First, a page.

Once out of the trees, the trail quickly climbs up a steep trail with lots of rocks. This is the most challenging part of the hike, so once you are past this, the worst is over. Later in the hike there will still be some hills to climb but they are not as steep.
Once on top of the hill, the views really open up. The trail undulates along this higher, rocky plateau. It’s quick and easy walking. The trail is easy to follow and there are also cairns marking the way.
The trail tops out at a ridge. Continue down the trail for approximately 400 meters until you reach a sign marking your options. Continue straight to summit Måtind. Turn left to hike to Stave and turn right to hike to Bleik.
The hike up Måtind is relatively easy and straightforward. Simply follow the hiking trail to the top. From the bottom of Måtind, it takes about 30 minutes to get to the top.
And wow, what a view! This is the highest point in the area, so you have 360° views out to Stave, down the rocky peninsula that juts off of Måtind, and down the trail you just walked up.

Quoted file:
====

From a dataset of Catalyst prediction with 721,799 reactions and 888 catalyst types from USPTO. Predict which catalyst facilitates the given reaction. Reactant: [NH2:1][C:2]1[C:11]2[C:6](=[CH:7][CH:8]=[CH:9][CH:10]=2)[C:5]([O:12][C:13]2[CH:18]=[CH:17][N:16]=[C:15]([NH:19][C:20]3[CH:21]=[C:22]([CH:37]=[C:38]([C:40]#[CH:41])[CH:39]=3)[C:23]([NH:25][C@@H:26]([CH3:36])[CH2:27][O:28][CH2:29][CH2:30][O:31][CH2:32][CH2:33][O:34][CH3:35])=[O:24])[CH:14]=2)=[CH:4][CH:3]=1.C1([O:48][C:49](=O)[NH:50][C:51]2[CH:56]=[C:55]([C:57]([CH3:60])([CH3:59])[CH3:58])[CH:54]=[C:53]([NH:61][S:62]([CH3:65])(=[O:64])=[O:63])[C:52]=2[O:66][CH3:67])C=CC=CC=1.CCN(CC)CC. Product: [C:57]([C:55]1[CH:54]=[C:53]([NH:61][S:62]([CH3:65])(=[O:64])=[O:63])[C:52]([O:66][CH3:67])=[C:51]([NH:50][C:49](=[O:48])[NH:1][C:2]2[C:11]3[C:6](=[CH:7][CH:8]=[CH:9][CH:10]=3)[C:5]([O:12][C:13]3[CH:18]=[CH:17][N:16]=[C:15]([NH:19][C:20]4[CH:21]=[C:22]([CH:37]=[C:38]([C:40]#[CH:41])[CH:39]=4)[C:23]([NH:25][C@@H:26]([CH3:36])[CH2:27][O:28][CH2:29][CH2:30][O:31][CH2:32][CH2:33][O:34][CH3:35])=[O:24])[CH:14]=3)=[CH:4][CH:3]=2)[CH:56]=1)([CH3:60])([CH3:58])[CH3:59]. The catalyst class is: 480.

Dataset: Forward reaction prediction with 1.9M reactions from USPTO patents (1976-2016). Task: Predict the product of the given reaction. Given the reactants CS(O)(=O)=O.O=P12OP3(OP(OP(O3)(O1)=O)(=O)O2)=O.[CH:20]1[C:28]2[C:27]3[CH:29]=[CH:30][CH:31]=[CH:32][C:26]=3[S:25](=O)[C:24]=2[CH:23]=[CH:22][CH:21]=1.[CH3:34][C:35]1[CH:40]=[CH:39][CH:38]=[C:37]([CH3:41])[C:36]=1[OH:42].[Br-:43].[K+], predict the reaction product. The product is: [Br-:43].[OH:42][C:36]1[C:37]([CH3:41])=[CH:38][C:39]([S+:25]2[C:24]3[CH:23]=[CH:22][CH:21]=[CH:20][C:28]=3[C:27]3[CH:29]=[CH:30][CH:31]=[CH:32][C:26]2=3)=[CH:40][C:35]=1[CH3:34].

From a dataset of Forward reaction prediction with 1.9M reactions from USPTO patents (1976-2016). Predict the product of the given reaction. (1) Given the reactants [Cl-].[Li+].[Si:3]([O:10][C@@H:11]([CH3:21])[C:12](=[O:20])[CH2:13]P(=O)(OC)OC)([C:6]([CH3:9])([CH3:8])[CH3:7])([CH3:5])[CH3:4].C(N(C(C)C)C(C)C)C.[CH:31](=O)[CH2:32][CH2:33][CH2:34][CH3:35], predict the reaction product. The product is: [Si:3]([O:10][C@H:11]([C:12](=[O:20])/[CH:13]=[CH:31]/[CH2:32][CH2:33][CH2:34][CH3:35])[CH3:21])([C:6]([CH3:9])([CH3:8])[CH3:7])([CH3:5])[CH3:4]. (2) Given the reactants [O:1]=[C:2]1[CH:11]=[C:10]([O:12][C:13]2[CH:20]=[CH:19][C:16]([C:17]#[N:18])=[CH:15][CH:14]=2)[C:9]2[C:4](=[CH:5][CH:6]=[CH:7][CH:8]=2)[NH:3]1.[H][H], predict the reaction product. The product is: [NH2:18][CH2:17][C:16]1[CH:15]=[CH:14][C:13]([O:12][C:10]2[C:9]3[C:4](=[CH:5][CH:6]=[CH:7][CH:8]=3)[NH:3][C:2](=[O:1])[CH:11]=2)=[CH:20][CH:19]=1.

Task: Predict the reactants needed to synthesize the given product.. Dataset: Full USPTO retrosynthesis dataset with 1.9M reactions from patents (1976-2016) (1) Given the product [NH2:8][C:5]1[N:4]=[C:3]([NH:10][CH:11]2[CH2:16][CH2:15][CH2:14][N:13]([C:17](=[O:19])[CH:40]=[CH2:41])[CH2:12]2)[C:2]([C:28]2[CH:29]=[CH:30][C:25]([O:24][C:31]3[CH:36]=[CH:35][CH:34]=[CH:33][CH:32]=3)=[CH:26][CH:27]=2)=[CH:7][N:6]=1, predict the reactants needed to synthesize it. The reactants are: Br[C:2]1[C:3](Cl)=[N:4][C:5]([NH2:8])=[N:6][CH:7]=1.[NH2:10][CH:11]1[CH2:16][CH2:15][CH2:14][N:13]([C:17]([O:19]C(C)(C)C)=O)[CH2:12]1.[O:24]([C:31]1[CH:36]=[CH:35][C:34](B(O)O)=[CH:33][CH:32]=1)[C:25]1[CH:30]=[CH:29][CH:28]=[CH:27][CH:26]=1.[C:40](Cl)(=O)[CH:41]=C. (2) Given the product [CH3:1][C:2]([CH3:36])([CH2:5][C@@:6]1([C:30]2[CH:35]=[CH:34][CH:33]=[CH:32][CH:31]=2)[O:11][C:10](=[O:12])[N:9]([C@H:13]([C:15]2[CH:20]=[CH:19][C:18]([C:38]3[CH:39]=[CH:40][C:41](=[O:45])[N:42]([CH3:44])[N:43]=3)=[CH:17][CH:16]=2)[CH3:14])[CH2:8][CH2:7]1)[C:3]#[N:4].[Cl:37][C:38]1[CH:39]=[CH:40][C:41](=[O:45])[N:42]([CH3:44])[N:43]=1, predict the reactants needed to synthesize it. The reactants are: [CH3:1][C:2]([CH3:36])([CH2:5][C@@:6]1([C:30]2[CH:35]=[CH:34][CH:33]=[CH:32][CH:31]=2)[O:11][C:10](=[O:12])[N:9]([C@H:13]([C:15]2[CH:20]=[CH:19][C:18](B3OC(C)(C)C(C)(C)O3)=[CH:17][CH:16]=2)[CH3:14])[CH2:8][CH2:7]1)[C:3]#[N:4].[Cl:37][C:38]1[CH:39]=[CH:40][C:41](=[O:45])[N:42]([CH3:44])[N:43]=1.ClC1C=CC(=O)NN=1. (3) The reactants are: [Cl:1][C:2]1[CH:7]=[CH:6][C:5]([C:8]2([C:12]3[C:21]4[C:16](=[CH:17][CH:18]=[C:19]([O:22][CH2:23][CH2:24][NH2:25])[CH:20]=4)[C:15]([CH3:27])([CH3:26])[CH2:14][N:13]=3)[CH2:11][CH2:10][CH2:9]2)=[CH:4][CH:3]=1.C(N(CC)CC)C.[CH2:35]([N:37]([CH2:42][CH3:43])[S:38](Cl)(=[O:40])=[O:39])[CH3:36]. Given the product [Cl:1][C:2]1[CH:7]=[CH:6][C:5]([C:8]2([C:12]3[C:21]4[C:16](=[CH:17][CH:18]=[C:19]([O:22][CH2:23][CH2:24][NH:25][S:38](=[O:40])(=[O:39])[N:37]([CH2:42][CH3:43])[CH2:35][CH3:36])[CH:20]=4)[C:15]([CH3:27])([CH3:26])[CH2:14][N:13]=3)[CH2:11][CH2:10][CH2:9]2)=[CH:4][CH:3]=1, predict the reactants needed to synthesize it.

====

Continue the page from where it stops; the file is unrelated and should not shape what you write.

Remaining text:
Take some time to explore the short trails and viewpoints on top of Måtind. Make sure you sign the “turboka,” the tour book.
We spent almost one hour up here. Tyler flew our drone and Kara and I explored the various viewpoints. We couldn’t decide what we liked more: the peninsula and the view out to Bleiksøya or the view out to Høyvika Beach.
Have fun deciding what your favorite view is!
Looking out over Høyvika Beach towards Stave.
From here, you can hike directly back to your car or you can explore the trails that lead to Stave and/or Bleik.
From the top of Måtind, it takes approximately one hour to hike back to the car park.
Hiking towards Bleik
We also took some time to hike towards Bleik. We only walked for roughly one more mile (round trip), but just going that short distance offered us more amazing views. If you have the time and energy, this is worth it.
At first you get a closer view of the gorgeous beach next to Måtind. I never expected to see beaches like this in Norway. Nice, right? And there’s no one there, just a lot of sheep, their bells making music for all of us to hear.